Xapo is a web-based wallet system, so all you need to access it is a web browser and an Internet connection. Xapo is known for having reasonably advanced privacy and security features, especially for a web-based wallet. The company supports payments through a debit card system, making it easy to spend your bitcoins. The app is also friendly to newbies, so if you’re new to Bitcoin, give Xapo a closer look.
Pros: Xapo debit card system allows you to use Bitcoin ATMs and spend at merchants across the world.
Cons: Web-based wallets face extra security threats, and you won’t be able to manage your bitcoins without an Internet connection.Visit Xapo’s website Xapo review coming soon!
Green Address Bitcoin wallet review
A user favorite, Green Address allows you to access your bitcoins through a variety of methods, including online, through a mobile app, or through a desktop client. Better yet, Green Address is well regarded as being user-friendly. This makes Green Address one of the most flexible wallets around. It supports multisignature features and has strong security and privacy features.
Pros: Very flexible and very easy to use, making Green Address a top choice for newbies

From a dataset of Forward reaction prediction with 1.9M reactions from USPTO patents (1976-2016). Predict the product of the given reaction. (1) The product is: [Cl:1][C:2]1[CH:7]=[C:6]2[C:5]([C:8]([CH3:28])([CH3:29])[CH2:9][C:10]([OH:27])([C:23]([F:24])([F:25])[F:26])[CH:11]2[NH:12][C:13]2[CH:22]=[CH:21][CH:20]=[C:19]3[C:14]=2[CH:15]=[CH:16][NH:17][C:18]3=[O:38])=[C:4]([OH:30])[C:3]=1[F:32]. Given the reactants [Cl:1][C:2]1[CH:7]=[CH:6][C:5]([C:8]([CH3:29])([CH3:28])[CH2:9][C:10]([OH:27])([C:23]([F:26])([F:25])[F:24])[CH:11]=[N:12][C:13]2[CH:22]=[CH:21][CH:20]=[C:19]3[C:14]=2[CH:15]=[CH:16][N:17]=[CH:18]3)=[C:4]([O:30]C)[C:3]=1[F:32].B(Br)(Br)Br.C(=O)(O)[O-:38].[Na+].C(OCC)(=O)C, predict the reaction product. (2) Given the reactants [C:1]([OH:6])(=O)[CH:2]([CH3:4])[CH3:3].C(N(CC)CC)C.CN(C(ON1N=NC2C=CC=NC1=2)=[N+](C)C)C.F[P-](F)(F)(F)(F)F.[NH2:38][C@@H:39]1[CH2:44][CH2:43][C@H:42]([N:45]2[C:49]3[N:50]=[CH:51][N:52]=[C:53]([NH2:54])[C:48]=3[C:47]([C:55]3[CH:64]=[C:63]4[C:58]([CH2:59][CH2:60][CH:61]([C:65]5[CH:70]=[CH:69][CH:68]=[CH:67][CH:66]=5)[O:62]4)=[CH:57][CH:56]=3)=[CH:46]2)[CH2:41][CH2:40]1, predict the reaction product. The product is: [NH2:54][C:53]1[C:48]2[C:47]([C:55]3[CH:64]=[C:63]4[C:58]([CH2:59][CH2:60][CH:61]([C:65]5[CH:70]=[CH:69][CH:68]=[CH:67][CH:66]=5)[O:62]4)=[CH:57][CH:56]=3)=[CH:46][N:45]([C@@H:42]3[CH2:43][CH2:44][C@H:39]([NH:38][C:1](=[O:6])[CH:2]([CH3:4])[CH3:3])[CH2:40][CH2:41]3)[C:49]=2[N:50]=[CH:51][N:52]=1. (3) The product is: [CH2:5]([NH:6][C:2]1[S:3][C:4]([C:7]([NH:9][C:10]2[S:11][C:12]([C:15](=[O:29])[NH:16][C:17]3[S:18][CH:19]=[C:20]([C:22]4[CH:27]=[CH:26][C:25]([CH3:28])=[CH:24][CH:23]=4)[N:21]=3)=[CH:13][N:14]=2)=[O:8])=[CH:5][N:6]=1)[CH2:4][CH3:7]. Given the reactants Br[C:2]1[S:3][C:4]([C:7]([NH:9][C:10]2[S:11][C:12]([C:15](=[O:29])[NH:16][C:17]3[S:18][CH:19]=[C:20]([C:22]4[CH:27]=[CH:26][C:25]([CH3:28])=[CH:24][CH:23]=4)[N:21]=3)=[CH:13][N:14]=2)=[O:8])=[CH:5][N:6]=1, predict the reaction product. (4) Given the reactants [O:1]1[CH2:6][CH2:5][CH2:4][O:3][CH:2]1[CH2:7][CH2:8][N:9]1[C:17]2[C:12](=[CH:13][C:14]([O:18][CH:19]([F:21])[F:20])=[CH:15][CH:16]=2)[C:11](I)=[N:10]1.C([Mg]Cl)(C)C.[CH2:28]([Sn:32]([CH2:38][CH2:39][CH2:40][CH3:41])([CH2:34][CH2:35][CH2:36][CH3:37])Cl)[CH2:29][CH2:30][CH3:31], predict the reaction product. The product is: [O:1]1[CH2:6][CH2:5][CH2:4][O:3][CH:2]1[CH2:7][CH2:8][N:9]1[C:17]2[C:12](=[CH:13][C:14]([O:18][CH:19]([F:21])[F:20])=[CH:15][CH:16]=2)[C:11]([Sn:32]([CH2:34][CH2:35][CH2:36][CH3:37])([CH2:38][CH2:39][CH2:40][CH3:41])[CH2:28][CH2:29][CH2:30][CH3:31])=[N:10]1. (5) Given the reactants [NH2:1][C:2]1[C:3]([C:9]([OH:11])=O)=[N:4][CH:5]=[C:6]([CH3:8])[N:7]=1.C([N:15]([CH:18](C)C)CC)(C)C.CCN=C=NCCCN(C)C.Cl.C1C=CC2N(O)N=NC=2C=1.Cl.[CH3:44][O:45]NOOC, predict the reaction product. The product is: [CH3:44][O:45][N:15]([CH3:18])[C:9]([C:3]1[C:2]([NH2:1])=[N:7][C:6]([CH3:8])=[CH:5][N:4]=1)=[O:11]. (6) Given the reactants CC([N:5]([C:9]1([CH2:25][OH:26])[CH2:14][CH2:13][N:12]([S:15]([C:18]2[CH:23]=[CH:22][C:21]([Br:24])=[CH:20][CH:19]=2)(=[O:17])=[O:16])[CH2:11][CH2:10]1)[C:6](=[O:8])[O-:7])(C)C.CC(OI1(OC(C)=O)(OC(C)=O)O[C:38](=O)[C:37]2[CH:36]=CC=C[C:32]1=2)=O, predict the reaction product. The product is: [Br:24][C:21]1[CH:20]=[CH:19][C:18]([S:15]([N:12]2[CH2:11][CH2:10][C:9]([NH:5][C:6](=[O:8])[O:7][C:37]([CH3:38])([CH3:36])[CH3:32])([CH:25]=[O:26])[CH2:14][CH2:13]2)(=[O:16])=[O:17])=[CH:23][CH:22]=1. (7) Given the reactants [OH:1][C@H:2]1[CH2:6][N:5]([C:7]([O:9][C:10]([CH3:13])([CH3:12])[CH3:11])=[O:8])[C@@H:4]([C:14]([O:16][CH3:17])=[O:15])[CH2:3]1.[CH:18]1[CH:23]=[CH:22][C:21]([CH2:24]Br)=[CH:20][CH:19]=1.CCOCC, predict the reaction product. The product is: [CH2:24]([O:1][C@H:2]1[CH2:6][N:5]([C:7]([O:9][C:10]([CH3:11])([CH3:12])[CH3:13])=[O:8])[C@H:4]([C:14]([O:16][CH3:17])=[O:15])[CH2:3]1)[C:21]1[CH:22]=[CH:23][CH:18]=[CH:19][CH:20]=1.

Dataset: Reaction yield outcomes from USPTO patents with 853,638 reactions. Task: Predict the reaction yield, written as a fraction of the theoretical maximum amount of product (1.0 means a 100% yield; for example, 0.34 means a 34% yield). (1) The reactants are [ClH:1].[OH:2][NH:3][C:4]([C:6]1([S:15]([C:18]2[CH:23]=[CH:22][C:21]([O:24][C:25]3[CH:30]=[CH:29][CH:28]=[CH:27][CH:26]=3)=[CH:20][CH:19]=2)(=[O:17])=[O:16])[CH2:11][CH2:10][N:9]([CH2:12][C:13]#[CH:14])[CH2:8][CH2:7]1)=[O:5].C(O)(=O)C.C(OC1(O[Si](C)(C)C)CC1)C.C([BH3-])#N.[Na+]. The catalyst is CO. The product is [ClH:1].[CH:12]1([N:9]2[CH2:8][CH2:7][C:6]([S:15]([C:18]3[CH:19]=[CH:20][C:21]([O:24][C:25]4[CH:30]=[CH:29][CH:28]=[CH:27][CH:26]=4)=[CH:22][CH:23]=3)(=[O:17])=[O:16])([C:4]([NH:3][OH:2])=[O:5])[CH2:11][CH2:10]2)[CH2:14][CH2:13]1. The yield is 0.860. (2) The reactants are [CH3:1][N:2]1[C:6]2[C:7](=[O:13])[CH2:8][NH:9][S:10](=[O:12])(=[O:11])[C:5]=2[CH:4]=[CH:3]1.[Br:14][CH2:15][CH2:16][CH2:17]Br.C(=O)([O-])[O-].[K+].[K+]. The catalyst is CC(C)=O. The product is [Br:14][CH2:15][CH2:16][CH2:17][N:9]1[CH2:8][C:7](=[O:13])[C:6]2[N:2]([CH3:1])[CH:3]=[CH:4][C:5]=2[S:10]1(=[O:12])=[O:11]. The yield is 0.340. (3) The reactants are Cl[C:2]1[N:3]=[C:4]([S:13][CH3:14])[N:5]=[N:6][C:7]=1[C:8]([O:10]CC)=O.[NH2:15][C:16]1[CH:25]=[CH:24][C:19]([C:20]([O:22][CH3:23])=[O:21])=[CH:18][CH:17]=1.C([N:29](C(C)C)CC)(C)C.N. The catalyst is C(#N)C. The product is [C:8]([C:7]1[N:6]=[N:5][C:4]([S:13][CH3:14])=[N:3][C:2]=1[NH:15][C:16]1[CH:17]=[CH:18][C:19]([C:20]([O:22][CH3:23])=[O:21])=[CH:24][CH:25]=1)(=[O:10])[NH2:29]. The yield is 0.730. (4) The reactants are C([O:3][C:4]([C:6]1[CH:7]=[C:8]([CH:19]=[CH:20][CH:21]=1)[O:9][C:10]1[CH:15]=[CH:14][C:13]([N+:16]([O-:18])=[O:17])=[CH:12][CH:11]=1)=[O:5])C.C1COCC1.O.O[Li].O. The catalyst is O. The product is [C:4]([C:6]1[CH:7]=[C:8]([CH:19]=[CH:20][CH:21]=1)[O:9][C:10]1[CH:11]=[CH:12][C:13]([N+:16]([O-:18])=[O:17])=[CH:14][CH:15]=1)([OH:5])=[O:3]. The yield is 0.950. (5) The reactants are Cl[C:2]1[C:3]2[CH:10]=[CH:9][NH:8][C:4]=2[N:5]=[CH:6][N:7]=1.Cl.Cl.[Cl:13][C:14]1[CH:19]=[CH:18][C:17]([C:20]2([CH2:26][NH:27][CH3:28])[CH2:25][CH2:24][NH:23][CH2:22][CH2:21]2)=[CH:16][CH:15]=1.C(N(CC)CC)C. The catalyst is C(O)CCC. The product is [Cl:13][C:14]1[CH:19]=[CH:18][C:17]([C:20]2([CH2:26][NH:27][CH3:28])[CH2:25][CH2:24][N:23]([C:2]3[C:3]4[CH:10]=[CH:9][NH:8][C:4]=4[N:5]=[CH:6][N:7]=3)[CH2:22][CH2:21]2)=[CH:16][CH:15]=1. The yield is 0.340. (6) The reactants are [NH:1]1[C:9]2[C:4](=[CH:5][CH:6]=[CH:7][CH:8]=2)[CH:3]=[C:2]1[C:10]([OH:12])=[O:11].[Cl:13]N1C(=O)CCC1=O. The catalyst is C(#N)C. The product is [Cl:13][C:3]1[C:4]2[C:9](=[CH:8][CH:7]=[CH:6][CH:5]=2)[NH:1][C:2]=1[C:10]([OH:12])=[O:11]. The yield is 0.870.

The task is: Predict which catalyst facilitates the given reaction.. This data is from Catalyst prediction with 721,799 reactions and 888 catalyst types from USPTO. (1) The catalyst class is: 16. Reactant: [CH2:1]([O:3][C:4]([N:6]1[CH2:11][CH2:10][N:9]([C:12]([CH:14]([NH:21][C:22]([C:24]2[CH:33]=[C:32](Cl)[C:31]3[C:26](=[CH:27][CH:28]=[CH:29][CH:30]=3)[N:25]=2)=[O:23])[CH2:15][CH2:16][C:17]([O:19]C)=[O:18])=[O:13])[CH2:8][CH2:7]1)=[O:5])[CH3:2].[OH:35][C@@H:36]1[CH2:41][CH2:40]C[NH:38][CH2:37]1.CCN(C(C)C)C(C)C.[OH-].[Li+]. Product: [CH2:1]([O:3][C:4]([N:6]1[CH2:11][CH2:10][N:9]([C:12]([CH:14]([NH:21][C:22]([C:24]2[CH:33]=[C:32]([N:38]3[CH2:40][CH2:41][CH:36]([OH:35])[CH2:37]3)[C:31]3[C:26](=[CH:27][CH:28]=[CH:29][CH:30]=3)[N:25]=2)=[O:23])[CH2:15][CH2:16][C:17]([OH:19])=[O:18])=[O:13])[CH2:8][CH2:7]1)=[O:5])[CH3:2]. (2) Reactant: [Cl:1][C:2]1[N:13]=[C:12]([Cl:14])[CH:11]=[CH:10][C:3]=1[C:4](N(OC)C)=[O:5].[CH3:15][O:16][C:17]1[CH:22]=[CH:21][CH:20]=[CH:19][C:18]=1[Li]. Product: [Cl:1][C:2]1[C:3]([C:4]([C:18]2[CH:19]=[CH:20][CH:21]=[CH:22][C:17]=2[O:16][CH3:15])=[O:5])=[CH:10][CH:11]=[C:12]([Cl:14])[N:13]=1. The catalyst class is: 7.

Cons: Requires the use of a remote app loaded from another location, and shared control over your Bitcoins (meaning the third-party has to approve payments).Visit Green Address’s website Read our GreenAddress review
Bitcoin Wallet review
One of the oldest names in the business, Bitcoin Wallet is known for being fast and relatively easy to use. The company believes in “zero trust,” meaning they go out of their way to provide a decentralized system that provides people with a lot of control over their Bitcoin wealth. High transparency along with strong security features make this a very secure program, especially for a web-based wallet.
Pros: A well-reputed brand name and a safe, fast, and secure operating environment make this wallet a good choice, though newbies may need a bit of time to get a hang of the system.
Cons: Only available online, requires an Android or Blackberry phoneVisit Bitcoin Wallet’s website Bitcoin Wallet review coming soon!
BitGo Bitcoin wallet review
BitGo is known for its high levels of security and is a multisignature wallet. This means that every transaction will require two-factor identification, which can go a long way in protecting your wealth from malware, hackers, and server attacks. Oh—and these keys are held by users, not BitGo, so they have no easy access to your stash.
Pros: A high level of security in a relatively easy and non-technical package
Cons: Two-factor identification can create a hassle, and the service does rely on central verification.Visit Bitgo’s website Bitgo review coming soon!
Airbitz Bitcoin wallet review